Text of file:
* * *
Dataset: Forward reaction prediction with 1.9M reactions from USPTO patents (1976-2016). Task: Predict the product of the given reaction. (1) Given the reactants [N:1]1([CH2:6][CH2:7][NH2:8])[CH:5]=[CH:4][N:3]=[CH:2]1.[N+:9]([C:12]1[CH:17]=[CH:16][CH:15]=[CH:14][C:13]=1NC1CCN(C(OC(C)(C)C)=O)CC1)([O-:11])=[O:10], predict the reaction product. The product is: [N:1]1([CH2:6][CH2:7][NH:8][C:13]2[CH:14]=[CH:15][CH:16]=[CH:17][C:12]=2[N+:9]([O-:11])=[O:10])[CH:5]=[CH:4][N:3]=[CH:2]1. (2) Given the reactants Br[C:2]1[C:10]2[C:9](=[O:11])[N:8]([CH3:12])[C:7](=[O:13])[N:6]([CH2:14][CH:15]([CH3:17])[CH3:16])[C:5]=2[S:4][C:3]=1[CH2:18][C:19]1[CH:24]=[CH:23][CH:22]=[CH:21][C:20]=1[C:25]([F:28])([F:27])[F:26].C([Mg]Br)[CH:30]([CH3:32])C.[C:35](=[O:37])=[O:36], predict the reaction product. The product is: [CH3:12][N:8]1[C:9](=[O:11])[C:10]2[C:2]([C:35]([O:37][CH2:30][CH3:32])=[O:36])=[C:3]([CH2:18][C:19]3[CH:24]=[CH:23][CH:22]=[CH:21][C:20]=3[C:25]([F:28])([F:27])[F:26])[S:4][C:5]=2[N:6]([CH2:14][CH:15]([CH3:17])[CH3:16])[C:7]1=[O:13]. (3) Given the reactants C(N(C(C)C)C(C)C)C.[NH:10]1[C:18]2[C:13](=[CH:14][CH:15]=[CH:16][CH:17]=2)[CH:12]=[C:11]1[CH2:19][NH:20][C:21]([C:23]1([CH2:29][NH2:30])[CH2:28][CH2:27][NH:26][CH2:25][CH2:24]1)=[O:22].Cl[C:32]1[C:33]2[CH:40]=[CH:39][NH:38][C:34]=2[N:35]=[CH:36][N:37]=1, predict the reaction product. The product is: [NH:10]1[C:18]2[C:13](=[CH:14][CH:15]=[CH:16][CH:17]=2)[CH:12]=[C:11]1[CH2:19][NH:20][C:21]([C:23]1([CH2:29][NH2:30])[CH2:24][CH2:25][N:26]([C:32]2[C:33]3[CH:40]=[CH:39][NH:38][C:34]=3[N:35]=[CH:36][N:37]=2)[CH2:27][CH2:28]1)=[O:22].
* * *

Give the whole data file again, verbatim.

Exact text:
Dataset: Forward reaction prediction with 1.9M reactions from USPTO patents (1976-2016). Task: Predict the product of the given reaction. (1) Given the reactants [N:1]1([CH2:6][CH2:7][NH2:8])[CH:5]=[CH:4][N:3]=[CH:2]1.[N+:9]([C:12]1[CH:17]=[CH:16][CH:15]=[CH:14][C:13]=1NC1CCN(C(OC(C)(C)C)=O)CC1)([O-:11])=[O:10], predict the reaction product. The product is: [N:1]1([CH2:6][CH2:7][NH:8][C:13]2[CH:14]=[CH:15][CH:16]=[CH:17][C:12]=2[N+:9]([O-:11])=[O:10])[CH:5]=[CH:4][N:3]=[CH:2]1. (2) Given the reactants Br[C:2]1[C:10]2[C:9](=[O:11])[N:8]([CH3:12])[C:7](=[O:13])[N:6]([CH2:14][CH:15]([CH3:17])[CH3:16])[C:5]=2[S:4][C:3]=1[CH2:18][C:19]1[CH:24]=[CH:23][CH:22]=[CH:21][C:20]=1[C:25]([F:28])([F:27])[F:26].C([Mg]Br)[CH:30]([CH3:32])C.[C:35](=[O:37])=[O:36], predict the reaction product. The product is: [CH3:12][N:8]1[C:9](=[O:11])[C:10]2[C:2]([C:35]([O:37][CH2:30][CH3:32])=[O:36])=[C:3]([CH2:18][C:19]3[CH:24]=[CH:23][CH:22]=[CH:21][C:20]=3[C:25]([F:28])([F:27])[F:26])[S:4][C:5]=2[N:6]([CH2:14][CH:15]([CH3:17])[CH3:16])[C:7]1=[O:13]. (3) Given the reactants C(N(C(C)C)C(C)C)C.[NH:10]1[C:18]2[C:13](=[CH:14][CH:15]=[CH:16][CH:17]=2)[CH:12]=[C:11]1[CH2:19][NH:20][C:21]([C:23]1([CH2:29][NH2:30])[CH2:28][CH2:27][NH:26][CH2:25][CH2:24]1)=[O:22].Cl[C:32]1[C:33]2[CH:40]=[CH:39][NH:38][C:34]=2[N:35]=[CH:36][N:37]=1, predict the reaction product. The product is: [NH:10]1[C:18]2[C:13](=[CH:14][CH:15]=[CH:16][CH:17]=2)[CH:12]=[C:11]1[CH2:19][NH:20][C:21]([C:23]1([CH2:29][NH2:30])[CH2:24][CH2:25][N:26]([C:32]2[C:33]3[CH:40]=[CH:39][NH:38][C:34]=3[N:35]=[CH:36][N:37]=2)[CH2:27][CH2:28]1)=[O:22].